Leveraging FOMO Psychology: Facebook Is Testing ‘Read By Your Friends’ Tags On Shared Articles

When it comes to gathering engagement, Facebook never misses any chance. Being the social media giant, it is trying all sorts of tricks to make people use the platform even more. This time Mark and his team has taken advantage of FOMO (Fear Of Missing Out), as with recent minor changes in the appearance of shared articles on Facebook, users will get a small notification/tag on top of the title claiming ‘Read by your friends’. This addition is similar to WeChat's “original articles read by friends” feature.

So now, in case, if your friends are reading something, you will be notified automatically by just going through the articles in your newsfeed. As noted by Andrew Hutchinson on Social Media Today, this psychological hack by Facebook will of course tempt you to read the article and never miss out on any conversation going around you. That’s indeed engagement at its best!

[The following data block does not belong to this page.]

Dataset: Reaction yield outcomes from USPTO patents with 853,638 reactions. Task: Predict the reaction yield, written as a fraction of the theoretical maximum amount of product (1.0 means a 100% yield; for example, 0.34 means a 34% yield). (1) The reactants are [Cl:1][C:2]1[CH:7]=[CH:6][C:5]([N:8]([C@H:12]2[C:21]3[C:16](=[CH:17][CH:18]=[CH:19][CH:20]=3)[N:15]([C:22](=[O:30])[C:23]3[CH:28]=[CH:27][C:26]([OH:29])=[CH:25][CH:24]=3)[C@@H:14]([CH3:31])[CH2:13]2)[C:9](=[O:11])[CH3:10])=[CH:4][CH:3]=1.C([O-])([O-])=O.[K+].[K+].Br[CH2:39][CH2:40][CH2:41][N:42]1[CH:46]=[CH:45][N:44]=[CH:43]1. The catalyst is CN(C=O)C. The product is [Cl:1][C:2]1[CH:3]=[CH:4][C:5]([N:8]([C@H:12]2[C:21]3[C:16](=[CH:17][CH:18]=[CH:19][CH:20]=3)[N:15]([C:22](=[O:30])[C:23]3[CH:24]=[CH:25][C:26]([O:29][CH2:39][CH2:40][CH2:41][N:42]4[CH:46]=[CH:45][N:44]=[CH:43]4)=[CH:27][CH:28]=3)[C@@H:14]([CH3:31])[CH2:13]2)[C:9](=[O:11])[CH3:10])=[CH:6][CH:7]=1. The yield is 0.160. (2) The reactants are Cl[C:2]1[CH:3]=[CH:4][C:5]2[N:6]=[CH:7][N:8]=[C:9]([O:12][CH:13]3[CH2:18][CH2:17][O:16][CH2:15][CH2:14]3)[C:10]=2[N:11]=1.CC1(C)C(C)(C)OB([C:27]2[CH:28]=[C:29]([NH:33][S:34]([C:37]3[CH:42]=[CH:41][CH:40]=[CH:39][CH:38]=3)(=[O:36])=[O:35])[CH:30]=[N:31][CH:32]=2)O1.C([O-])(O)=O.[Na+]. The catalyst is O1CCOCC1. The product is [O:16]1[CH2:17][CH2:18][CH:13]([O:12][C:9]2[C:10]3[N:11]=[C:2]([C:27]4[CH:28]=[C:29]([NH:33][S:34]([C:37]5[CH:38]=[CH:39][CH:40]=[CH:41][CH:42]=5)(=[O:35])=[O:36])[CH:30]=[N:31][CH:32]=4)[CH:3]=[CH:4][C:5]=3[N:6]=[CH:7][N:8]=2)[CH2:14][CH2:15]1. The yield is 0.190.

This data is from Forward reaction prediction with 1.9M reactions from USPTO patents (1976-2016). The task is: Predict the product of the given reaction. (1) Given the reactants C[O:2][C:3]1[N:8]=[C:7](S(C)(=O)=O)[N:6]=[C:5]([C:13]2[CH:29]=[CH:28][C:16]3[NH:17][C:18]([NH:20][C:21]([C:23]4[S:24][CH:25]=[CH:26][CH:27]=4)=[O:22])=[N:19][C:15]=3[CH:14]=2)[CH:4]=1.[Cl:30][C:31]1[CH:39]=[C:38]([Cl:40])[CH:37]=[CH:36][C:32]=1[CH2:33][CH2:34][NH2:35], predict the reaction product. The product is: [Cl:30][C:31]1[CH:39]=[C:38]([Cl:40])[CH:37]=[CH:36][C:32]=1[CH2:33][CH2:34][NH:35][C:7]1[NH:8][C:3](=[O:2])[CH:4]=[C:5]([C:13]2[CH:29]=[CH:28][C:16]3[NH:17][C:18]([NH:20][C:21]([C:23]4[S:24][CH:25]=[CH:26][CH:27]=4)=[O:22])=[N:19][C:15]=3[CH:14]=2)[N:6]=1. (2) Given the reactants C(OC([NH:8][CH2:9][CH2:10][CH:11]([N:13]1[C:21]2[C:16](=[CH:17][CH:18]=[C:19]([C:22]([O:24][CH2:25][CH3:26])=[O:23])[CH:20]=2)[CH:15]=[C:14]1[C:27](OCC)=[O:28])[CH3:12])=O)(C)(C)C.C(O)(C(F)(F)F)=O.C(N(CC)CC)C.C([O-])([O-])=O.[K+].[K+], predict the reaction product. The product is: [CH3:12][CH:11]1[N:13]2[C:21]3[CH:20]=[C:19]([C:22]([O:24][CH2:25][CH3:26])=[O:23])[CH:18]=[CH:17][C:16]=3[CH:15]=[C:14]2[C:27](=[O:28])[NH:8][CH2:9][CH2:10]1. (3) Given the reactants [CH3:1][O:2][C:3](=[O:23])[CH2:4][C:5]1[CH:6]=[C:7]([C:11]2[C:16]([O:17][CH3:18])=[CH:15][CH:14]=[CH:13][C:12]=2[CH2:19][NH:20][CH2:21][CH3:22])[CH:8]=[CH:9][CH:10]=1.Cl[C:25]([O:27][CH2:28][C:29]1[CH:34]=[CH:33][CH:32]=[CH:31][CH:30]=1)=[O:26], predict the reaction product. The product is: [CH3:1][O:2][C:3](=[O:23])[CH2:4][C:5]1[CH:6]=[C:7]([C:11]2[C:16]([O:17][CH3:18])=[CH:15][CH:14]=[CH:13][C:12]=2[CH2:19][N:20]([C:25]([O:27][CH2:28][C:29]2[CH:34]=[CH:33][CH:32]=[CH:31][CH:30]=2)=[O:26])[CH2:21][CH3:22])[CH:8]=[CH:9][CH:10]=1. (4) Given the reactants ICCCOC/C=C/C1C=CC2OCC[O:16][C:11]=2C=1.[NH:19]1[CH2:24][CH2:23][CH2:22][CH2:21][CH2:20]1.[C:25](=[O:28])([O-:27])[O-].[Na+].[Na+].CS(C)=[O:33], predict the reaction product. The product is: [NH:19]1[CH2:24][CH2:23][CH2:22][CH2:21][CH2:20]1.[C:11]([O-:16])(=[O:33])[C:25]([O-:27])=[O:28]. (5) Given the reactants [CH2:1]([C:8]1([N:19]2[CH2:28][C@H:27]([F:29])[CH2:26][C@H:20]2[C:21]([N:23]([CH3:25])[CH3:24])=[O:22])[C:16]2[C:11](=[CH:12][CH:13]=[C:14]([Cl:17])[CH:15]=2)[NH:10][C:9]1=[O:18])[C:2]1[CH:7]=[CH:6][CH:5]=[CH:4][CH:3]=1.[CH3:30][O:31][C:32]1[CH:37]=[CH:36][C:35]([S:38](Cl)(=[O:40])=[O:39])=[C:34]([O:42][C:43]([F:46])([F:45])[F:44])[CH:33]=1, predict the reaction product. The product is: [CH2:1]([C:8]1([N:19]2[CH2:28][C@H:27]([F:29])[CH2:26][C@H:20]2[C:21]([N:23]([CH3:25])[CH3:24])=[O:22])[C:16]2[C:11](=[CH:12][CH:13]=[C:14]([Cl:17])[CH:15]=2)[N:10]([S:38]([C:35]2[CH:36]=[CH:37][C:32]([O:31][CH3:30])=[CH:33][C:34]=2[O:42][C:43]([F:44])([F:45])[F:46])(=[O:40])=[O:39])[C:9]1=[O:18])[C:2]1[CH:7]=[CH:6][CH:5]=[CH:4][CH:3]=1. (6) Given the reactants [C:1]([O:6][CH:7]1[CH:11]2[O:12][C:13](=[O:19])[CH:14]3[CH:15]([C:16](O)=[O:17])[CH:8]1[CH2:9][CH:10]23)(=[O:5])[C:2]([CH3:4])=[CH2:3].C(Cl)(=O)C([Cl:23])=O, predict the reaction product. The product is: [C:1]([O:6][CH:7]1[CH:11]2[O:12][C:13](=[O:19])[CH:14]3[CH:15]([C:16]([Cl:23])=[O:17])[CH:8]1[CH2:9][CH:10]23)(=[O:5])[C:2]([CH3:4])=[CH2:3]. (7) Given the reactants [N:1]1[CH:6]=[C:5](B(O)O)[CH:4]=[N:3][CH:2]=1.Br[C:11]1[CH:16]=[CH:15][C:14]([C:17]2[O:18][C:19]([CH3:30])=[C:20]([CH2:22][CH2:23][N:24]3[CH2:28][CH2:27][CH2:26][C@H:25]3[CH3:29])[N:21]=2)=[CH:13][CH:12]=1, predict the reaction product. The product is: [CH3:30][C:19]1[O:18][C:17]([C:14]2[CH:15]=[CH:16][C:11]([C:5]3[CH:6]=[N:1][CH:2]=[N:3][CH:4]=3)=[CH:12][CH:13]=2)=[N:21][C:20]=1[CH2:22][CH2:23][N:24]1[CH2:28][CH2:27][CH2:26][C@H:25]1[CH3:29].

The only drawback, however is, you can't click on the note to see which friends, specifically, have read it. You will have to continue with an assumption that someone within your friend’s circle was interested in it.

Facebook is repeatedly boasting off a constant increment in the number of active users on platform but surveys are proving out to be the opposite, where users no longer trust Facebook with their personal information and how they want to stay connected in the social media world. While it is difficult to know the truth behind screens, there is a probability that people might have preferred to lessen down the time spent on the app after privacy scandals, as Facebook’s obsession lately has also been about increasing engagement, majorly.
We are still not sure whether this will get more clicks or not, for Facebook and publishers, but the tactic certainly has potential to boost Facebook referral traffic, especially for highly shared content.

With Facebook having nearly 2.32 Billion users worldwide, editorial decisions are constantly evolving in order to create value of content with Facebook’s comments and shares. If this feature works in the right way, it will assist users more in identifying topics which are generating discussions, even if they don’t read much, thus being a win-win situation for everyone.

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